Putting the brain's soundtracks to work
US Department of Homeland Security - Science and Technology
Public release date: 24-Apr-2009
Every brain has a soundtrack -- probably many. Can those soundtracks be made useful?
Every brain has a soundtrack. Its tempo and tone will vary, depending on mood, frame of mind, and other features of the brain itself. When that soundtrack is recorded and played back -- to an emergency responder, or a firefighter -- it may sharpen their reflexes during a crisis, and calm their nerves afterward.
Over the past decade, the influence of music on cognitive development, learning, and emotional well-being has emerged as a hot field of scientific study. To explore music's potential relevance to emergency response, the Dept of Homeland Security's Science & Technology Directorate (S&T) has begun a study into a form of neurotraining called "Brain Music" that uses music created in advance from listeners' own brain waves to help them deal with common ailments like insomnia, fatigue, and headaches stemming from stressful environments. The concept of Brain Music is to use the frequency, amplitude, and duration of musical sounds to move the brain from an anxious state to a more relaxed state.
"Strain comes with an emergency response job, so we are interested in finding ways to help these workers remain at the top of their game when working and get quality rest when they go off a shift," said S&T Program Manager Robert Burns. "Our goal is to find new ways to help first responders perform at the highest level possible, without increasing tasks, training, or stress levels."
If the brain "composes" the music, the first job of scientists is to take down the notes, and that is exactly what Human Bionics LLC of Purcellville, VA does. Each recording is converted into two unique musical compositions designed to trigger the body's natural responses, for example, by improving productivity while at work, or helping adjust to constantly changing work hours.
The compositions are clinically shown to promote one of two mental states in each individual: relaxation – for reduced stress and improved sleep; and alertness – for improved concentration and decision-making. Each 2-6 minute track is a composition performed on a single instrument, usually a piano. The relaxation track may sound like a "melodic, subdued Chopin sonata," while the alertness track may have "more of a Mozart sound," says Burns. (It seems there's a classical genius—or maybe two genii—in all of us. Listen to an instrumental alert track at www.dhs.gov/xlibrary/multimedia/snapshots/st_brain_music_active.mp3.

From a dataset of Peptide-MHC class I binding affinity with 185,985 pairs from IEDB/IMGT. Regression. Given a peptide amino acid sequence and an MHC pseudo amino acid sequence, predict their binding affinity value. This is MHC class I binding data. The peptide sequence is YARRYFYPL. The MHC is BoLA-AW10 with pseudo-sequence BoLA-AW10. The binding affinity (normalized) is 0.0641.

After their brain waves are set to music, each person is given a specific listening schedule, personalized to their work environment and needs. If used properly, the music can boost productivity and energy levels, or trigger a body's natural responses to stress.
The music created by Human Bionics LLC is being tested as part of the S&T Readiness Optimization Program (ROP), a wellness program that combines nutrition education and neurotraining to evaluate a cross population of first responders, including federal agents, police, and firefighters. A selected group of local area firefighters will be the first emergency responders taking part in the project.
The Brain Music component of the ROP is derived from patented technology developed at Moscow University to use brain waves as a feedback mechanism to correct physiological conditions.
In British philosopher John Locke's terms, Brain Music brings new meaning to his famous phrase: "A sound mind in a sound body, is a short, but full description of a happy state in this World."
And then there's always Cervantes, who coined, "He who sings scares away his woes."
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